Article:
Monday, November 30, 2015

Our Pine Cone Spider Paper Gets An Honorable Mention

The paper that Rod Crawford and I co-wrote, "A survey of spiders found in fallen pine cones in eastern Washington State", has received honorable mention in Western North American Naturalist's ranking of outstanding natural history papers for 2014.

"The Western North American Naturalist (WNAN) is pleased to announce the award for the outstanding natural history paper of 2014.  This annual award was instituted to celebrate our authors' achievements in creative and meaningful research, insightful interpretation, and articulate writing.  Finalists were selected from the 41 regular articles published in Volume 74, and the WNAN Editorial Board members selected the outstanding paper and honorable mention papers by vote."

Tuesday, November 24, 2015

21-Nov-2015 Fidalgo Head, Washington

Site location. Click to enlarge.
The same sunny dry spell that made it possible for me to tap pine cones in Federal Way the day before gave Rod Crawford and me an opportunity to collect another full fall sample at one of Rod's unsampled gridspaces.  Our original plan had been to head south and collect near Matlock on the Olympic peninsula, but predicted temperatures were slightly higher for Anacortes on Fidalgo Island, so we headed north instead.

Douglas-fir & juniper on Fidalgo Head
Looking across Burrows Bay towards
Sugarloaf (left) and Mt Erie (right)
Our sampling site was a rocky prominence called Fidalgo Head, located on the northwestern point of the island.  The trail was slippery with moist red clay and caused us each to "sit unexpectedly", as Rod put it, but otherwise little effort was required to access this lovely spot.  Near to the precipitous face of the head, the dense inland forest opened to a few small grassy meadows growing on a very thin veneer of soil over bedrock.  The meadows were punctuated by Douglas-fir (Psuedotsuga menziesii), Pacific madrone (Arbutus menziesii) and tree-sized coastal junipers (Juniperus scopulorum), and featured large pockets of reindeer lichen.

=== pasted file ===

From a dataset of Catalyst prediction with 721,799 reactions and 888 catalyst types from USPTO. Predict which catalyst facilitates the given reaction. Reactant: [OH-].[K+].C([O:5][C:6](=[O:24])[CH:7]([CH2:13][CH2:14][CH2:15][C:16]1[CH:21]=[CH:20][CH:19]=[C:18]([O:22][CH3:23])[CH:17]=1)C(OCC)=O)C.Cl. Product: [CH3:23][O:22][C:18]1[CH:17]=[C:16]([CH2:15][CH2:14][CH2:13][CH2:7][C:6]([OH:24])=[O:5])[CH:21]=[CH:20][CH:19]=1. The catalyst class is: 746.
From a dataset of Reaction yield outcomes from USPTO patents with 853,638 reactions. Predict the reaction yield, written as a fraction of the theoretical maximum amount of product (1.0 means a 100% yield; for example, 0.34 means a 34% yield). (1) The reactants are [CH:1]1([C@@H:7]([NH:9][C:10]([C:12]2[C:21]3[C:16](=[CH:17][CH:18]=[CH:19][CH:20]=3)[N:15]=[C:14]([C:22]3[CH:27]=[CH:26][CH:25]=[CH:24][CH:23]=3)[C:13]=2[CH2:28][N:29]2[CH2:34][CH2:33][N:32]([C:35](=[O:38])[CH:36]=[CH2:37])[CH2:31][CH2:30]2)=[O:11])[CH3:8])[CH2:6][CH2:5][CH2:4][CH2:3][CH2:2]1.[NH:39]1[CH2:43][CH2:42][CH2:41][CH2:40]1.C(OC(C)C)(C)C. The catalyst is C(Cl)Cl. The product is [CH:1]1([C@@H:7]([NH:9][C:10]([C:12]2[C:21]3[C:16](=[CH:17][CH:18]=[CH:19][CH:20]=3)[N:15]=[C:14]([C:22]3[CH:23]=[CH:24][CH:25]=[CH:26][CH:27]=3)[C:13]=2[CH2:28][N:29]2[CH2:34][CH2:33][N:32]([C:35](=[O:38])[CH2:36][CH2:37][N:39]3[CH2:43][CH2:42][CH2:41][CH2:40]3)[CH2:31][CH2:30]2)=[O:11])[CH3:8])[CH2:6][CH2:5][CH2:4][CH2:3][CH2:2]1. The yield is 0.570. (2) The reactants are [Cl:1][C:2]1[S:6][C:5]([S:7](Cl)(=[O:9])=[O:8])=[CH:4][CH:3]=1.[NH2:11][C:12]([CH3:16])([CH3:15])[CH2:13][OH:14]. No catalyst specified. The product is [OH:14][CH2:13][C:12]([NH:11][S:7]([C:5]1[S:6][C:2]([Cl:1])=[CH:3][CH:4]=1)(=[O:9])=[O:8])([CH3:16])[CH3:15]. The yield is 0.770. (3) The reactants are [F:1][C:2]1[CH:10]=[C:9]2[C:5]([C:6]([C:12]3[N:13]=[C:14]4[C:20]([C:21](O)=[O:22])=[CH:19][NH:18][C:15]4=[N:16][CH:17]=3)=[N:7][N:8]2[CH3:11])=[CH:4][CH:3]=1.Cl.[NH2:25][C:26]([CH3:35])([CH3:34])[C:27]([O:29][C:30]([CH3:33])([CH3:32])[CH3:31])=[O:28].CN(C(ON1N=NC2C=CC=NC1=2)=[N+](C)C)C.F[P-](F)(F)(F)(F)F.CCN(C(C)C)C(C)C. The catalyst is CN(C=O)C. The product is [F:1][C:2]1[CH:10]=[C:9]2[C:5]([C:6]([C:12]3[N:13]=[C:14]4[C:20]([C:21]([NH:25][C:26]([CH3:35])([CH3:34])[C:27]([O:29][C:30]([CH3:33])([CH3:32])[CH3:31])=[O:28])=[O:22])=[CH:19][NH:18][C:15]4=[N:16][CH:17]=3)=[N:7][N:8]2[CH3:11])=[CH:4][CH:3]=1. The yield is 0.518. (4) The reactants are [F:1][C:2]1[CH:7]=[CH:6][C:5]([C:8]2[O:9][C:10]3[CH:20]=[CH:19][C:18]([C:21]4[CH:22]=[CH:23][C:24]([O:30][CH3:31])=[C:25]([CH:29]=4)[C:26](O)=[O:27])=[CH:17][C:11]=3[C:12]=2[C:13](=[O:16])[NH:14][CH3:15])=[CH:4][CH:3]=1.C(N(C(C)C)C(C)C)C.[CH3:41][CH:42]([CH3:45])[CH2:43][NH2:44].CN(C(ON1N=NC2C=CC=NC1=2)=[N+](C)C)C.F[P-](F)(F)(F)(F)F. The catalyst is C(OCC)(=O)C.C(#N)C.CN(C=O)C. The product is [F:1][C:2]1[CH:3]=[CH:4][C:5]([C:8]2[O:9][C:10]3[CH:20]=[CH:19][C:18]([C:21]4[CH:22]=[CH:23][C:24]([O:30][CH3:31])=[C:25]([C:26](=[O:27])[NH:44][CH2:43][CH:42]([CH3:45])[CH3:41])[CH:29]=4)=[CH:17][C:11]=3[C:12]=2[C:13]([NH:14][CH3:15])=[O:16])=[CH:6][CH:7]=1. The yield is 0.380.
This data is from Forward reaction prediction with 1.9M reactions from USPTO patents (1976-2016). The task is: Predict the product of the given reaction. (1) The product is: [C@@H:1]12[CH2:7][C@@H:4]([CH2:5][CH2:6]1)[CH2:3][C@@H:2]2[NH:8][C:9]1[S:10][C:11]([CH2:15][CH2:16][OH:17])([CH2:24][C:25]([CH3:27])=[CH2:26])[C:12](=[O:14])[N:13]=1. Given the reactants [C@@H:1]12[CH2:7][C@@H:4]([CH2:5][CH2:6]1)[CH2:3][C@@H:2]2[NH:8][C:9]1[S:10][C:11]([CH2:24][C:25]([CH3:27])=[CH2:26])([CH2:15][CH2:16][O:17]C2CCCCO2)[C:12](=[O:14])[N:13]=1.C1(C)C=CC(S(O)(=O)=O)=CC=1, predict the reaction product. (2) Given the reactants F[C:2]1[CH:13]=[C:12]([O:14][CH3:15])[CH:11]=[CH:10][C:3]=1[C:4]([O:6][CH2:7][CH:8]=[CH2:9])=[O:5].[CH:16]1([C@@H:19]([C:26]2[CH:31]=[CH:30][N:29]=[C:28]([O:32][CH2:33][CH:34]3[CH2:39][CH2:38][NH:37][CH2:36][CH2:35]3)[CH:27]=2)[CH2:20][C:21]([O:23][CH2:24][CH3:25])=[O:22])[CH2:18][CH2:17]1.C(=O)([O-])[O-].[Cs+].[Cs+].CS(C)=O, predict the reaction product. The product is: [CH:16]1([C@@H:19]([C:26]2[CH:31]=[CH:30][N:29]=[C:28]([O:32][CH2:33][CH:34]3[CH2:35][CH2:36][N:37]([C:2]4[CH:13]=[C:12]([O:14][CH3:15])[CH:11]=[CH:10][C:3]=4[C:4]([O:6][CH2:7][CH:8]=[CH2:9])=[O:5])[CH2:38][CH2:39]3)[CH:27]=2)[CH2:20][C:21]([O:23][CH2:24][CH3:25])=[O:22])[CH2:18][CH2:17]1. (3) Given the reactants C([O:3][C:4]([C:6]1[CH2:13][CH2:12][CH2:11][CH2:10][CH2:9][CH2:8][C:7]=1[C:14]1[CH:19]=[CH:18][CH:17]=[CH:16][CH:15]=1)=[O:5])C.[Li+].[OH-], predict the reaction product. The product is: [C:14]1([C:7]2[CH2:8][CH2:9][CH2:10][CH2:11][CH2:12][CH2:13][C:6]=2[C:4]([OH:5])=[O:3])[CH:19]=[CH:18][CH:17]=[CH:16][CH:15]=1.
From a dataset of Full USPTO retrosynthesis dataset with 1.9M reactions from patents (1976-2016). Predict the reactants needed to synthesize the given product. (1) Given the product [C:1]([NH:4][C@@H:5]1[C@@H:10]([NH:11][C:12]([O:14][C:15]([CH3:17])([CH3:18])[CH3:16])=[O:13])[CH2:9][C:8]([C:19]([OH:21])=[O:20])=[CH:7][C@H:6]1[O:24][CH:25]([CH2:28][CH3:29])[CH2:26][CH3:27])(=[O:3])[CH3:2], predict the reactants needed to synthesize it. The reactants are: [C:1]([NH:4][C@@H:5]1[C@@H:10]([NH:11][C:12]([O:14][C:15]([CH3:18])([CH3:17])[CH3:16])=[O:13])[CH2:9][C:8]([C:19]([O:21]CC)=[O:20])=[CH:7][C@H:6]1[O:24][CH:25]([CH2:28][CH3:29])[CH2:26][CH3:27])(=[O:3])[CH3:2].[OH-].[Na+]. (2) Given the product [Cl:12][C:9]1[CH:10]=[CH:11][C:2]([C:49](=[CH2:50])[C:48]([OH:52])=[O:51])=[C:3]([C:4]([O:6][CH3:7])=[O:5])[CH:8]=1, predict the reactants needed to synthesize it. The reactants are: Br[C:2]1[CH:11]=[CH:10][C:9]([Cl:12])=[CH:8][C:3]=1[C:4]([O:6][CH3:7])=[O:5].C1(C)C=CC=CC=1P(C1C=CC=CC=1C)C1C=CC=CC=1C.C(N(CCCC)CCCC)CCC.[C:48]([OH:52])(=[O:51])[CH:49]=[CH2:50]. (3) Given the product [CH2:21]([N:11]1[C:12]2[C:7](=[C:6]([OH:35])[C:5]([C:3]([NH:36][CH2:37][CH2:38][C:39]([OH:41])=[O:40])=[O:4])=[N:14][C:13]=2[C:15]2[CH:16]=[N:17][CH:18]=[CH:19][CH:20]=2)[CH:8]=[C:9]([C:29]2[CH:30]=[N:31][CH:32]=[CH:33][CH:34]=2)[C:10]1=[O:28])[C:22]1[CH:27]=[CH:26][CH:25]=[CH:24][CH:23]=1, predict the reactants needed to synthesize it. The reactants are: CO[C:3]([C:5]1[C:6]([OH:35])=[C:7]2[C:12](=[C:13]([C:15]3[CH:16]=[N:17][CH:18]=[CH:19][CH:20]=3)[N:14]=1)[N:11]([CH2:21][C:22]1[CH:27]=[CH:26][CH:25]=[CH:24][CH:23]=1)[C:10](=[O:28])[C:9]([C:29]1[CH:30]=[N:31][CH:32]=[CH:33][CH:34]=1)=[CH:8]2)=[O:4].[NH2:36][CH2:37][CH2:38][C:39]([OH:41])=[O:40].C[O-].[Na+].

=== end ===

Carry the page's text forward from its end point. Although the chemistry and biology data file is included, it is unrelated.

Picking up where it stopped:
Future fallen cone microhabitat:
Douglas-fir cones still on tree
Fallen Douglas-fir cones were often
near deer scat at this site.
Although I swept the meadow grass (2 species) and searched for ground-active spiders (to no avail) and spiders in webs (nothing not found elsewhere), I spent much of my time tapping Douglas-fir cones.  Since the scales on most cones were only partially opened, I adopted the method I've used with mountain hemlock cones (described here).  It is a more time-consuming procedure than conventional pine cone tapping, but worth the effort.  Tapping 50 cones got me only 7 spiders (all linyphiids) but 4 species not collected by other means, plus 20 pseudoscorpions from the family Chthoniidae.  In all, about 1 in 6 species we collected at Fidalgo Head came from my tapped cones.

As dusk loomed, I searched webs on a boulder while Rod finished sifting moss.  A couple hiking past asked if I was collecting moths, and was I a biologist.  They were interested to learn that I was looking for spiders, asked to see some, and said they were excited to get back to camp and tell their kids that they'd met a real biologist on the trail.  Now that made my day!

Read Rod's trip narrative here and view his photo album here.

Spider collectors cast long shadows!
Sunset over the San Juan Islands

Sunday, November 22, 2015

20-Nov-2015 Federal Way, Washington

Site map. Click to enlarge.
Continuing dry conditions made it possible for me to continue my search for the introduced crab spider Ozyptila praticola (Thomisidae).  My current theory is that the spider is present in the entire Seattle-Tacoma conurbation.  This area stretches from Everett in the north to DuPont in the south, and is bounded by the Snohomish River estuary and Nisqually River delta, two formidable natural barriers to the spread of Ozyptila praticola if the species isn't a strong ballooner and isn't getting an unwitting travel assist from humans (Those are two big "ifs" which I still need to research.).  Having found the species in Kent a few days prior, I jumped about 6 miles southwest to Federal Way for the present sample.

Lugubrious sample site
The fallen pine cone microhabitat
Black pines (Pinus nigra) planted along the southern and northern borders of a senior housing complex provided me with plenty of partially opened cones to sample.  I tapped 55 cones and collected 14 spiders and 4-5 species, plus some harvestmen.  Among the spider species present were "the usuals" I've been finding in this urban corridor: Tachygyna vancouverana (Linyphiidae), Cryptachaea blattea (Theridiidae), and yes, Ozyptila praticola!

O. praticola tapped from fallen pine
cones in Federal Way, Washington
While I was collecting, a steady stream of people walked by me on the narrow, unofficial path that ran between the fence and the senior apartment building.  One man asked what I was looking for, and upon hearing my answer was eager to show me an ugly sore on his leg that he insisted was from a spider bite.  He attributed it to the brown recluse, which I assured him doesn't live in our region.  Not surprisingly, people don't like hearing that they or their doctor may have made a mistaken diagnosis, and frequently stick to their opinion even though they never actually saw what bit them.  Much to this man's credit, he was willing to hear about alternate possibilities.